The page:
A range of Vocational Qualifications are available to students in every options route. We allow the same amount of curriculum time to Vocational Qualifications as GCSE courses to allow pupils the experience of exciting and relevant work-based projects alongside their assessed content. Please see the Options page for more information on the qualifications we offer on each route.
The teaching of option subjects at KS4 is in largely mixed ability groups whilst the teaching of English, Maths and Science is across three ability bands.
Raising aspiration is an absolute key tenet to our curriculum. We have very strong provision for careers education, which was recently recognised through receipt of the Inspiring IAG Award for Excellence in Careers Provision. As well as discreet careers lessons in Y10 and Y11, a number of Faculties have also established links with external providers and employers who will regularly come into school to speak to students, or to arrange visits to places of employment or further education. We organise careers conferences and world of work theme days at various points throughout the year. Our STEM links and links within the Construction industry are particularly strong and continue to evolve; the governing body ably supports the school in growing these links.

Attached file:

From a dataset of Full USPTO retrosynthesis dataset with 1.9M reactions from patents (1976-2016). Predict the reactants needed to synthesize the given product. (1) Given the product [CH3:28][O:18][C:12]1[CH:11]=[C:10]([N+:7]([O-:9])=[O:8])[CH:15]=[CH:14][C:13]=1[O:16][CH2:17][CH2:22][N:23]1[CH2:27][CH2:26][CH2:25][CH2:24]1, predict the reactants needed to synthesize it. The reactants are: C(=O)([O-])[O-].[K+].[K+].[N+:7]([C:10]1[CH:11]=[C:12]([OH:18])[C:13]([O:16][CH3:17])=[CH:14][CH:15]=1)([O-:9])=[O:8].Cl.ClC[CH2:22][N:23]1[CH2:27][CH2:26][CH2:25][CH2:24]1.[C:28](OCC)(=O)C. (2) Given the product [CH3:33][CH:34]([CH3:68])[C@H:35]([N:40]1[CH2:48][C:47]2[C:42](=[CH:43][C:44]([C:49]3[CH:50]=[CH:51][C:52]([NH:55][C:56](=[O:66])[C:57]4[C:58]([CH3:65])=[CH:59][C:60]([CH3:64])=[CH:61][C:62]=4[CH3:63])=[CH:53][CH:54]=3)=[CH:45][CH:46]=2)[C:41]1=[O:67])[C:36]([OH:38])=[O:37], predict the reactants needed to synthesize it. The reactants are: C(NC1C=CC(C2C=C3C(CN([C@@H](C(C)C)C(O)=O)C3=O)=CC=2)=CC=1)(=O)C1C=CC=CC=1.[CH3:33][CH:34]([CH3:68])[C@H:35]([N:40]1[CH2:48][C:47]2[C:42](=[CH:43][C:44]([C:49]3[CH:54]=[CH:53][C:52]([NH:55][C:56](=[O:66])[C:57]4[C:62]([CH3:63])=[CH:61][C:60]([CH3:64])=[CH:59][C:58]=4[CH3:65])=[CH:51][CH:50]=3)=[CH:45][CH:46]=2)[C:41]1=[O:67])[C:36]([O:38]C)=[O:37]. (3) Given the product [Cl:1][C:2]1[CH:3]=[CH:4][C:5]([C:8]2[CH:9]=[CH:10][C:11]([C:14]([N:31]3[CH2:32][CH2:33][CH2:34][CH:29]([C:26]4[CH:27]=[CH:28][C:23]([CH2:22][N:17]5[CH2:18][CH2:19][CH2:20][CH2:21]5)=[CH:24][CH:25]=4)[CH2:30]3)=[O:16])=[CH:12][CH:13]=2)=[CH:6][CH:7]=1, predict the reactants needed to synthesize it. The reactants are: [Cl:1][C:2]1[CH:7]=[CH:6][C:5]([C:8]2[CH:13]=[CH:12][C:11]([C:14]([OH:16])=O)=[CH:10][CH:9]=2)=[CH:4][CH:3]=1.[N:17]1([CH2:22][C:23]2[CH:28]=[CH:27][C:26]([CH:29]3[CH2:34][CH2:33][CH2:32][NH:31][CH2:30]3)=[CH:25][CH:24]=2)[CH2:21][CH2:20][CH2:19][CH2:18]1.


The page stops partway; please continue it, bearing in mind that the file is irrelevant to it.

Through our work, we aim to ensure that all our students can say with confidence:
Active parental engagement ensures provision is well informed and effective. Strong communication allows for a positive dialogue about learning where parental feedback refines and improves provision further. School provides a true meaningful culture of support offering parents access to a wide range of other support professionals. On a day-to-day basis this looks like:
Fred Longworth High School promotes positive relationships, active engagement, and well-being for all students. We aim to ensure all students can access the best possible teaching and we adopt a positive and proactive approach to behaviour. On a day-to-day basis this looks like:
A diagnosis of special educational need can direct generic and specific support. However, a better understanding of a student’s experience of school can provide information about their individual needs that can inform the next steps for teaching. On a day-to-day basis this looks like:
Improving high quality teaching for all students will improve outcomes for students with SEND. Teachers develop a repertoire of strategies they can use flexibly in response to individual needs and use them as the starting point for classroom teaching for all students, including those with SEND. On a day-to-day basis this looks like:
Interventions can be a powerful tool but are used very carefully. High quality teaching reduces the need for extra support, but it is likely that some students will require high quality, structured, targeted interventions to make progress. On a day-to-day basis this looks like:
LCs are not used to add value to what teachers do, not replace them. The role of the Learning Coaches is to help students develop independent learning skills and manage their own learning. On a day-to-day basis this looks like: